A year ago today, I was sitting under the scorching sun at Kyiv’s central Maidan square, watching a massive celebration of the 30th anniversary of Ukraine’s independence. Tanks and other military equipment rolled past crowds on Khreshchatyk Street and the biggest cargo plane in the world, the Ukrainian-made Antonov AN-225 Mriya, roared above our heads. Fighter jets left a blue-and-yellow trail in the sky and military delegations from 14 countries marched next to Ukrainian soldiers in a show of solidarity. President Zelensky delivered a passionate speech: “We are a young country with 1,000 years of history,” he said. Ukraine will not let anyone “occupy its history” and “annex its heroes”.
The mood was festive. A young woman from the Luhansk area, whose family still lived under Russian occupation, told me that she had embraced her Ukrainian identity only recently. She proudly showed me her vyshyvanka, a traditional embroidered shirt that she had crafted for this occasion. A man with his wife and children said that he liked the idea of holding a military parade; Ukraine had to show that it had a strong army and could defend itself.
Since Russia’s full-scale invasion, exactly six months ago today, at least 5,000 Ukrainian civilians and 9,000 soldiers have been killed; I dread to think that some people I saw at the parade last year might be among them. Ukraine now has 20 per cent of its territory under Russian occupation. The Mriya plane, which impressed adults and children so much, was destroyed in the first days of the invasion.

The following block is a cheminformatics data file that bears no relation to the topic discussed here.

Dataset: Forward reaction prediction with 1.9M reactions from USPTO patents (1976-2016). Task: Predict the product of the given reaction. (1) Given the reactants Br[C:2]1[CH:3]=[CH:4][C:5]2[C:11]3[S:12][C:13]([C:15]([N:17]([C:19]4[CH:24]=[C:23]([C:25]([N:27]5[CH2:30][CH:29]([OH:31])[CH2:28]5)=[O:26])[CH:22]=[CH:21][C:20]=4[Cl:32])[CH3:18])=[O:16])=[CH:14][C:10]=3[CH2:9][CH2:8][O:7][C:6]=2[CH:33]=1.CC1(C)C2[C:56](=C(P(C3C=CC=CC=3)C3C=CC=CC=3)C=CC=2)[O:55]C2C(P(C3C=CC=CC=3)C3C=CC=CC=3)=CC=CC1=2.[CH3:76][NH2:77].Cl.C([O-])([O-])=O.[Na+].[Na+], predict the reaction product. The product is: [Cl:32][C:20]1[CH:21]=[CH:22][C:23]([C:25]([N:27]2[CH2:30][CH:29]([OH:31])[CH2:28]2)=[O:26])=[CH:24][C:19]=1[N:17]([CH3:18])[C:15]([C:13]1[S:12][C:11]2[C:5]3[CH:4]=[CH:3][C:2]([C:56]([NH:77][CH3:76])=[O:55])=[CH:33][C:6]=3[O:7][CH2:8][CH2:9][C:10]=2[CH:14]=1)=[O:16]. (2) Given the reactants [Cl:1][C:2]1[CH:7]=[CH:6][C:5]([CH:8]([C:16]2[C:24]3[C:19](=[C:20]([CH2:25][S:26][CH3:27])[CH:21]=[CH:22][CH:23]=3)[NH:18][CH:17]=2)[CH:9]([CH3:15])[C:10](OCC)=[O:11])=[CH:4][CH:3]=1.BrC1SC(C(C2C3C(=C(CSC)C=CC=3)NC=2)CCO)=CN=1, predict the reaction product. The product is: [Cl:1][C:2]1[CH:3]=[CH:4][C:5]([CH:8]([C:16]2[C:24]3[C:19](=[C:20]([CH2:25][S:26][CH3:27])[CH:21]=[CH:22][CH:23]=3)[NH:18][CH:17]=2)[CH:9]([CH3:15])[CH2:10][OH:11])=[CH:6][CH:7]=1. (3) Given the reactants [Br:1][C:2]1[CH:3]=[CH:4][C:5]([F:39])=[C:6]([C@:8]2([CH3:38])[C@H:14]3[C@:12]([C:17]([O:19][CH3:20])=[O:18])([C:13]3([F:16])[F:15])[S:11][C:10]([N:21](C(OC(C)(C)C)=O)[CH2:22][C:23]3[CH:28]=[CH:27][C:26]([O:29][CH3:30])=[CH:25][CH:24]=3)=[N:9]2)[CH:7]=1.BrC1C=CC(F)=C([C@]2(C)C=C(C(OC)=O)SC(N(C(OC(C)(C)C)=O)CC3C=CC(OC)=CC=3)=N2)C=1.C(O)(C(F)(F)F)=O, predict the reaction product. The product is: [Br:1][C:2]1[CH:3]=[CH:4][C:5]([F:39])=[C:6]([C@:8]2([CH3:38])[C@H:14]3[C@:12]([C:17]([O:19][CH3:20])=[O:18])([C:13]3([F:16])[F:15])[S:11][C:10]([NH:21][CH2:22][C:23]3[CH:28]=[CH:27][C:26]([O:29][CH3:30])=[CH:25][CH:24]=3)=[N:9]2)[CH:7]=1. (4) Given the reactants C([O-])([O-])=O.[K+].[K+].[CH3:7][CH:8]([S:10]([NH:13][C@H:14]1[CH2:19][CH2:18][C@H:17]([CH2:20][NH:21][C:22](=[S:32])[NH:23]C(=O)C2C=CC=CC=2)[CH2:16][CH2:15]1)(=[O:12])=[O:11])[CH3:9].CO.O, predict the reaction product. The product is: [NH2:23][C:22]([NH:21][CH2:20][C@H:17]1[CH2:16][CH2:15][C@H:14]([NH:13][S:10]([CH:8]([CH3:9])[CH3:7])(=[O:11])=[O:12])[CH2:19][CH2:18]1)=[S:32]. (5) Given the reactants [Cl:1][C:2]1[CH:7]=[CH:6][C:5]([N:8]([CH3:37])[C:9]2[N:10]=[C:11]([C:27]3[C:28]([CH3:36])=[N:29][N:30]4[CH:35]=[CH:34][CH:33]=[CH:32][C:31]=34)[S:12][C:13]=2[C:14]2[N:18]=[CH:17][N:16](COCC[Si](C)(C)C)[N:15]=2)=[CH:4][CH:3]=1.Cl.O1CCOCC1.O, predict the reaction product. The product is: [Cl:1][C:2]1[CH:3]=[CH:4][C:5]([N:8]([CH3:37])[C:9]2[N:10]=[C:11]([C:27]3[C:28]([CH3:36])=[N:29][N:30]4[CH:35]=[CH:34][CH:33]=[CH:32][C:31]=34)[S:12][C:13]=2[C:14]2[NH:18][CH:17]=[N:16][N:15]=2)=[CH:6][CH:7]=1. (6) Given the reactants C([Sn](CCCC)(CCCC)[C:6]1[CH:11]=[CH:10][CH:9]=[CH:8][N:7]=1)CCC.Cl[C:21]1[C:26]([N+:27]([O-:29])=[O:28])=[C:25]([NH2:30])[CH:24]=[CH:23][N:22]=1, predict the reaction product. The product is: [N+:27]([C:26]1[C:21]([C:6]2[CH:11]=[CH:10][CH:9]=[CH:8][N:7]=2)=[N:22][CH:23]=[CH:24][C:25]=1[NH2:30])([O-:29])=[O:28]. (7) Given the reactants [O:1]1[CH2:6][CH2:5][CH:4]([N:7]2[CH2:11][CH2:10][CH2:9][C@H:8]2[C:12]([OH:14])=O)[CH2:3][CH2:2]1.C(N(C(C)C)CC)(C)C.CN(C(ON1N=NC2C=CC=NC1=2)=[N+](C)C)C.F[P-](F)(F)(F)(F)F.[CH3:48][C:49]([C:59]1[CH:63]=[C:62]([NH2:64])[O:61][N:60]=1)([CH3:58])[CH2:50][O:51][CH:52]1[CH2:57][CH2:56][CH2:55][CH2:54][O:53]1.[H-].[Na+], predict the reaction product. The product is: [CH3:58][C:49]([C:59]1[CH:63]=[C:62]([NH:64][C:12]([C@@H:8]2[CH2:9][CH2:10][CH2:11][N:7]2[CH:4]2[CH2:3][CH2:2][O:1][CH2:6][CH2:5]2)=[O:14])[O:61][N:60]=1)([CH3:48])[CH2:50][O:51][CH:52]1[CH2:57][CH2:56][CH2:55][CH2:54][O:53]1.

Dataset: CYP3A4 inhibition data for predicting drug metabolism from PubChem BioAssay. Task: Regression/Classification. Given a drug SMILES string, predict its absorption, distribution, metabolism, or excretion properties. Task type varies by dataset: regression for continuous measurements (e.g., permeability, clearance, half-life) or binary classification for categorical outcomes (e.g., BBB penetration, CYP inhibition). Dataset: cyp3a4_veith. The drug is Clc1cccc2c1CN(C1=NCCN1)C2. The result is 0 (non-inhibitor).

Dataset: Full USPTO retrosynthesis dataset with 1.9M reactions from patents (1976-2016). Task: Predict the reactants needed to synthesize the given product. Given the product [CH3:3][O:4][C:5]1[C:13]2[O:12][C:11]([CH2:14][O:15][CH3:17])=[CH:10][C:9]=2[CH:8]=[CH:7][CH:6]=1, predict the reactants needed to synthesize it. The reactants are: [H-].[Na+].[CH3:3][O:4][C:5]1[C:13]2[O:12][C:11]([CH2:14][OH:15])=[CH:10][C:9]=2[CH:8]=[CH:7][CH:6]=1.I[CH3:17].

There are no public celebrations of Ukraine’s independence day this year because of the danger of Russian missile strikes. Instead there is an exhibition of burned and destroyed Russian tanks (pictured). People take photos, climb them to install blue-and-yellow flags, curse and ridicule Russia’s initial plans to take Kyiv in three days. Making a mockery of the enemy feels uplifting for many in these dark times. The war is not over yet and it’s too early to celebrate but Ukrainians remain adamant about defending the independence that has already cost them so dearly.
Olga Tokariuk is Monocle’s Ukraine correspondent.